Government is Invading Our Privacy

The Transportation Security Administration wants to see you naked. Other government agencies are jealous of the TSA and want to see you naked too—and track your every movement by GPS. And anticipate your “criminal behavior” with computers.

The former “Land of the Free” is truly a “Brave New World”. 

The TSA is apparently the model for American government in the 21st Century.

Been to the airport lately? In 19 airports, TSA “backscatter” scanners have captured pictures of you naked; pictures so revealing and detailed that Fox News could not show the images on TV without blurring what used to be called the “private parts”. They are private no more. Every major airport is scheduled to install these scanners.

But not to worry; if you don’t want someone watching you under your clothes from “a monitor in a separate room,” you can request a full pat-down instead by a TSA professional groper.

To calm the fears of the occasional stick in the mud who objects to being seen naked by strangers, the TSA assured Congress and the public when the scanners were first proposed that these images would not be stored or shared but were necessary for “security”.

The computers running these scanners do in fact store the images.

“Security” workers in Britain’s TSA counterpart are known to treasure and share naked images of celebrities going through Heathrow airport. How long before airport images of Lady Gaga appear on YouTube and every A-list celeb insists on riding commercial, too?

These images have caused problems among TSA workers. A TSA worker was arrested for aggravated battery by Miami police after he attacked a fellow worker who made fun of his penis size during a test of the Miami airport scanners.

Alarmingly, it’s not clear what security threat the scanners are thwarting. Last year’s “Christmas bomber” hid some of his bomb making ingredients where the sun don’t shine and even the scanner can’t reach. One shudders to think what the TSA is designing to detect future such bombers.

This kind of fun was bound to spread to other agencies of government.

Six U.S. senators sent a critical letter last week to the U.S. Marshals Service saying they were “disturbed” to learn that 35,314 images from the Brijot Gen2 scanners used at security checkpoints at the Orlando, Fla., federal courthouse were recorded and stored.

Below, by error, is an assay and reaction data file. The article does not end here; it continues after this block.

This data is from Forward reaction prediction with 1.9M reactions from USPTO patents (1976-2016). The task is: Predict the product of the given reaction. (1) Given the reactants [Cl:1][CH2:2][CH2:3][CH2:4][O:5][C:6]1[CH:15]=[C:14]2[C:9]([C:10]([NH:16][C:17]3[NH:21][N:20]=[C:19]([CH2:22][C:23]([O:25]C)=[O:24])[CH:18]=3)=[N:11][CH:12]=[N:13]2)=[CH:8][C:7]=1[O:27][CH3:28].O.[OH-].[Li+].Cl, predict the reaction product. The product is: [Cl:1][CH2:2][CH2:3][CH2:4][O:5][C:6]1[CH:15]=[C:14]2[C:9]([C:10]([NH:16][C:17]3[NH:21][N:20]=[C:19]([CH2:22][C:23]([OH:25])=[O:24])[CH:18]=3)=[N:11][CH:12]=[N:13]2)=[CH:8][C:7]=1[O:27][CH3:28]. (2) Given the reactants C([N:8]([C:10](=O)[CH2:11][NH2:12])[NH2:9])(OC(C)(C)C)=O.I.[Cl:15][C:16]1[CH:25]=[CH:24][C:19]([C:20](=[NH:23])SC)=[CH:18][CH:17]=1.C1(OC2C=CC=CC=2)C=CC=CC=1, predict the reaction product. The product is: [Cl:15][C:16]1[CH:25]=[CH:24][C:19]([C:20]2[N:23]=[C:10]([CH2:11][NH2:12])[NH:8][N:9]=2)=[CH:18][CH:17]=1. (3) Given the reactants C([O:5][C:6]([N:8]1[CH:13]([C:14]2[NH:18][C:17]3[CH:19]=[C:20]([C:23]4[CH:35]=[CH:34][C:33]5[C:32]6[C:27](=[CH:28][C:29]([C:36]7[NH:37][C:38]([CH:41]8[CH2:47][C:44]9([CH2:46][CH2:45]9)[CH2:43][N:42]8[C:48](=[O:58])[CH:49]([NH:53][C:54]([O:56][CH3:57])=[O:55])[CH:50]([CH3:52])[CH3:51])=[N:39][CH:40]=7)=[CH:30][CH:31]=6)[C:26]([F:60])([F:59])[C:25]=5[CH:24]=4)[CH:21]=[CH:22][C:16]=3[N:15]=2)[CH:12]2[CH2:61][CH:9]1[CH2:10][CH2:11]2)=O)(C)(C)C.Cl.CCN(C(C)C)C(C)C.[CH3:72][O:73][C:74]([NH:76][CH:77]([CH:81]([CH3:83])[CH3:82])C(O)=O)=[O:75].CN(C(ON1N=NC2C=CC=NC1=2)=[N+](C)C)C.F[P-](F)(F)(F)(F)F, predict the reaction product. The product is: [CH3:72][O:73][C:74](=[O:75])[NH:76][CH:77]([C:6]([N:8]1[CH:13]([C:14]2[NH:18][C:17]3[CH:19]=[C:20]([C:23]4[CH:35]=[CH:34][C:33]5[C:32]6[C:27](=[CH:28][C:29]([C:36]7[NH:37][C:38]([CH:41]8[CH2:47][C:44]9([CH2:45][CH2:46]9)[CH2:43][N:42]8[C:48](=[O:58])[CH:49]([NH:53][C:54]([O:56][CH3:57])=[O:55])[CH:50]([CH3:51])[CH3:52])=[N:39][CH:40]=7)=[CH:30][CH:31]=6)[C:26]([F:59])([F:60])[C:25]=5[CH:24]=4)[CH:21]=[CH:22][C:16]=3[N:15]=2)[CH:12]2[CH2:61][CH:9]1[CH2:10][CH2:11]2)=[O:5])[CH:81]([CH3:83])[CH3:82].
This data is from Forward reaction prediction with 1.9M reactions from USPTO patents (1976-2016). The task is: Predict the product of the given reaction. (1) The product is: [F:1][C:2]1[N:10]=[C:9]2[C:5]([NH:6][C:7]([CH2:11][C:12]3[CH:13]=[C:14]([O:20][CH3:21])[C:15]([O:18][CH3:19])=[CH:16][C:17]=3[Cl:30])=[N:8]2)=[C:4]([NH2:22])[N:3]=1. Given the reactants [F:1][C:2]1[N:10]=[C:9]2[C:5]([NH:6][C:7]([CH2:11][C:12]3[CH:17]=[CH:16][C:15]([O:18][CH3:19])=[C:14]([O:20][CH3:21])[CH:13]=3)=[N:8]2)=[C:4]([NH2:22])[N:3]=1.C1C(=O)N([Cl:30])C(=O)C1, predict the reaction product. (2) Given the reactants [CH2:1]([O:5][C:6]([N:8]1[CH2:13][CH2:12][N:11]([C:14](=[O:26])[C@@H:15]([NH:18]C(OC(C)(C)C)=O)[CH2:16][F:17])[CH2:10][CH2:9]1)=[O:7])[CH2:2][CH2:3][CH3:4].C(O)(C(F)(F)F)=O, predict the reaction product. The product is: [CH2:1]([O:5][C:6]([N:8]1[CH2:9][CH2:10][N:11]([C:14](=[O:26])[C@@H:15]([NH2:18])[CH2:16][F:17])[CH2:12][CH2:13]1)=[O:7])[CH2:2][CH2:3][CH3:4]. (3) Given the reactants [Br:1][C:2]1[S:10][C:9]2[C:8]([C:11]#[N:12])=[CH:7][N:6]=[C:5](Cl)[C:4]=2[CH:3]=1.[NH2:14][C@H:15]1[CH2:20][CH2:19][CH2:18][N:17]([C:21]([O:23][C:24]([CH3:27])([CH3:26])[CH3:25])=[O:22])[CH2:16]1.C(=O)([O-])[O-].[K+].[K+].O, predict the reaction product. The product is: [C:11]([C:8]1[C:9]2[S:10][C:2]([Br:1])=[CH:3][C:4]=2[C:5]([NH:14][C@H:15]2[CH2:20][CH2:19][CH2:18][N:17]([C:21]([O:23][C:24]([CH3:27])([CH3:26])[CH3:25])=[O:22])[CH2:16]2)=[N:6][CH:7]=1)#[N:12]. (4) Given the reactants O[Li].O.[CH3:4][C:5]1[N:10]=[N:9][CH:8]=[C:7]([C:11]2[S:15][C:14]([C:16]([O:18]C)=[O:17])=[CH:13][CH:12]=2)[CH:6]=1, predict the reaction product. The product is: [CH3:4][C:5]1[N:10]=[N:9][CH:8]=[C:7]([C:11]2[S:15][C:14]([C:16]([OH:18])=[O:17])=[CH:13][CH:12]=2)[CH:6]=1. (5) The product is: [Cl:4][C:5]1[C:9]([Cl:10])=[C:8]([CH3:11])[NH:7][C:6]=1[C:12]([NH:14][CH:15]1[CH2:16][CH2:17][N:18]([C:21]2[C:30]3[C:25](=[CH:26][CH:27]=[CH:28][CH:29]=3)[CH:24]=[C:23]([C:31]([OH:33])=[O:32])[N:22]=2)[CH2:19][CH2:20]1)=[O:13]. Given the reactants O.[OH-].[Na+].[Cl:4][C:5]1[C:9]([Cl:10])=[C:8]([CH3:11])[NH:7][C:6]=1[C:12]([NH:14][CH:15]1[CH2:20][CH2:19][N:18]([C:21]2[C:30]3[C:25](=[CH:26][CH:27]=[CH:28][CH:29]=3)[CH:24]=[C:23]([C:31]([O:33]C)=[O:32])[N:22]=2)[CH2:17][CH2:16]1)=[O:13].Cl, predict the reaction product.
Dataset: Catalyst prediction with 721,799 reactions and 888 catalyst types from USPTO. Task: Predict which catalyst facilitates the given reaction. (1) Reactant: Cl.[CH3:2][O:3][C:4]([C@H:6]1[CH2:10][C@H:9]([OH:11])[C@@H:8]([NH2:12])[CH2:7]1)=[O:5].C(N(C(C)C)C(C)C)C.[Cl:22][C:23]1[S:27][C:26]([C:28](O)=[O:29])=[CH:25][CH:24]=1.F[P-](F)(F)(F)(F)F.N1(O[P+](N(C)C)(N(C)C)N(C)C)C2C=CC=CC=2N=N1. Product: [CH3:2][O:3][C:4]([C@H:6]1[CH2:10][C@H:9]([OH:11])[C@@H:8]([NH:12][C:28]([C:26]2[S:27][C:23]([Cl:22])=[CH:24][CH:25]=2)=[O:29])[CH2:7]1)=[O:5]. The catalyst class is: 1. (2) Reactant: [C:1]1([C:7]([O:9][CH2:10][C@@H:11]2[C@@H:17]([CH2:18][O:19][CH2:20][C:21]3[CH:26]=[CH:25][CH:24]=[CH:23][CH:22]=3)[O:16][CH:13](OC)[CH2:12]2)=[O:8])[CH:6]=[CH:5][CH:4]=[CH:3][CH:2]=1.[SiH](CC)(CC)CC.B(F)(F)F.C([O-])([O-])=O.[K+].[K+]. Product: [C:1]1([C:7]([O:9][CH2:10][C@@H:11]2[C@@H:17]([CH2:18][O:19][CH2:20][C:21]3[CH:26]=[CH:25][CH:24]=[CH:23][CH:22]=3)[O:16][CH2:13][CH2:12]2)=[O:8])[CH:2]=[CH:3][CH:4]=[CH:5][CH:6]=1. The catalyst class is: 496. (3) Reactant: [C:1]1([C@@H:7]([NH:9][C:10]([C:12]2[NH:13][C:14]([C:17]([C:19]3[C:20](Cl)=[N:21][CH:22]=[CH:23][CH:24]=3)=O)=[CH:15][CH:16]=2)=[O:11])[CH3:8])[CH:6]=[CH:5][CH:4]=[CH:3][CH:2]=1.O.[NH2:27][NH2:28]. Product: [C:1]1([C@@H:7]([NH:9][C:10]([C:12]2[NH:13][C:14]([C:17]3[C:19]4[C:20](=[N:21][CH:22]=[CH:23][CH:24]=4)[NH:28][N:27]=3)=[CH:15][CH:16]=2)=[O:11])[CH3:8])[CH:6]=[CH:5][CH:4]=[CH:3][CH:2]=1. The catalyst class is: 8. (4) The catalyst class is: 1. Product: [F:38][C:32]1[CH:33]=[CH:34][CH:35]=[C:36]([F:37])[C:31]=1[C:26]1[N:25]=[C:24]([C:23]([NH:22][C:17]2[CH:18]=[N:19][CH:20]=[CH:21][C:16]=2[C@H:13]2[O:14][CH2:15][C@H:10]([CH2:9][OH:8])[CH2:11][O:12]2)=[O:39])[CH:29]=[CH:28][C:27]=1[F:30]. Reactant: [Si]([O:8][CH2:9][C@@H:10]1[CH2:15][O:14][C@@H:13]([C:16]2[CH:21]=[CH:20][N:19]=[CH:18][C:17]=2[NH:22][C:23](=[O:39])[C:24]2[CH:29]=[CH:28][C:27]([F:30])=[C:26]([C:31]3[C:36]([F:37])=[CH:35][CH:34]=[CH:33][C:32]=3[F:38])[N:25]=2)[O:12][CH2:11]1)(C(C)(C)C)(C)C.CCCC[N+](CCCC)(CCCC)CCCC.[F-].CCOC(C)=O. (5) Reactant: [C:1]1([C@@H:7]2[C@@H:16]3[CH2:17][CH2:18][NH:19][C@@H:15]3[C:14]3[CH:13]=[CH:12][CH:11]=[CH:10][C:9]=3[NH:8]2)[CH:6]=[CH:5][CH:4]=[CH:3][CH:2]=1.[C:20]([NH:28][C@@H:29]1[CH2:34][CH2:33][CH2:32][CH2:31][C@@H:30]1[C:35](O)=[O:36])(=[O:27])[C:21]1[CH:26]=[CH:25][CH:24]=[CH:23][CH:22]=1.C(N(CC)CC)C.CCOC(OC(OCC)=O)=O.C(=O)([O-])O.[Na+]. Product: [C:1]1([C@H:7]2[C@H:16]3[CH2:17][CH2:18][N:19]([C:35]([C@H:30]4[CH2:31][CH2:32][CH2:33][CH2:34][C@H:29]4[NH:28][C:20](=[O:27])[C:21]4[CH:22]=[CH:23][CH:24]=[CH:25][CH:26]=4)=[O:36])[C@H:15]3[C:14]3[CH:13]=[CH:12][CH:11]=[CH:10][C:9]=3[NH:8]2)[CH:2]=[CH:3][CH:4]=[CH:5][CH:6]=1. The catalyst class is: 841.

While the TSA tried to deny their scanner’s images were recorded and stored, a U.S. Marshals spokesman told the Orlando Sentinel that “Everybody knows they’re being recorded when they come into the courthouse.” I guess we do now.

American Science and Engineering, based in Billerica, Mass., has sold over 500 scanners mounted in mobile vans that can reveal the contents of other vehicles and see under the clothes of people in that vehicle. While the Department of Defense is the biggest customer deploying the mobile scanners in Iraq and Afghanistan, government agencies foreign and domestic are also customers. A company spokesman boasts that AS&E has customers on “all continents except Antarctica.”

In addition to the dubious “security” benefits of this technology and the obvious violation of basic privacy rights, has anybody tested the health effects of powerful x-rays on pregnant women who are frequent fliers, or courthouse visitors, or just driving down the street ? If this were privately deployed technology, the lawyers would reap millions in class action suits.

Snooping Big Government is spreading in other ways.

In Washington, D.C., police are now using “crime predicting” software developed by the University of Pennsylvania. Remember the movie Minority Report? Government “predicting” when someone will commit a crime couldn’t have any political agenda, could it?

In other news, the 9th U.S. Circuit Court of Appeals has ruled that government agents can attach a GPS tracking device to your car without your permission and without a warrant.

However, the Supreme Court has ruled that wiretapping by government, including remote snooping, requires a warrant. So, how can the government track your movements in your car or take your naked picture without one?

In the tsunami of outrageous government actions, it’s difficult to keep track of them all. But if the government can take your naked picture without your permission or without a warrant, we do not live in a “free country.” Oh, Brave New World.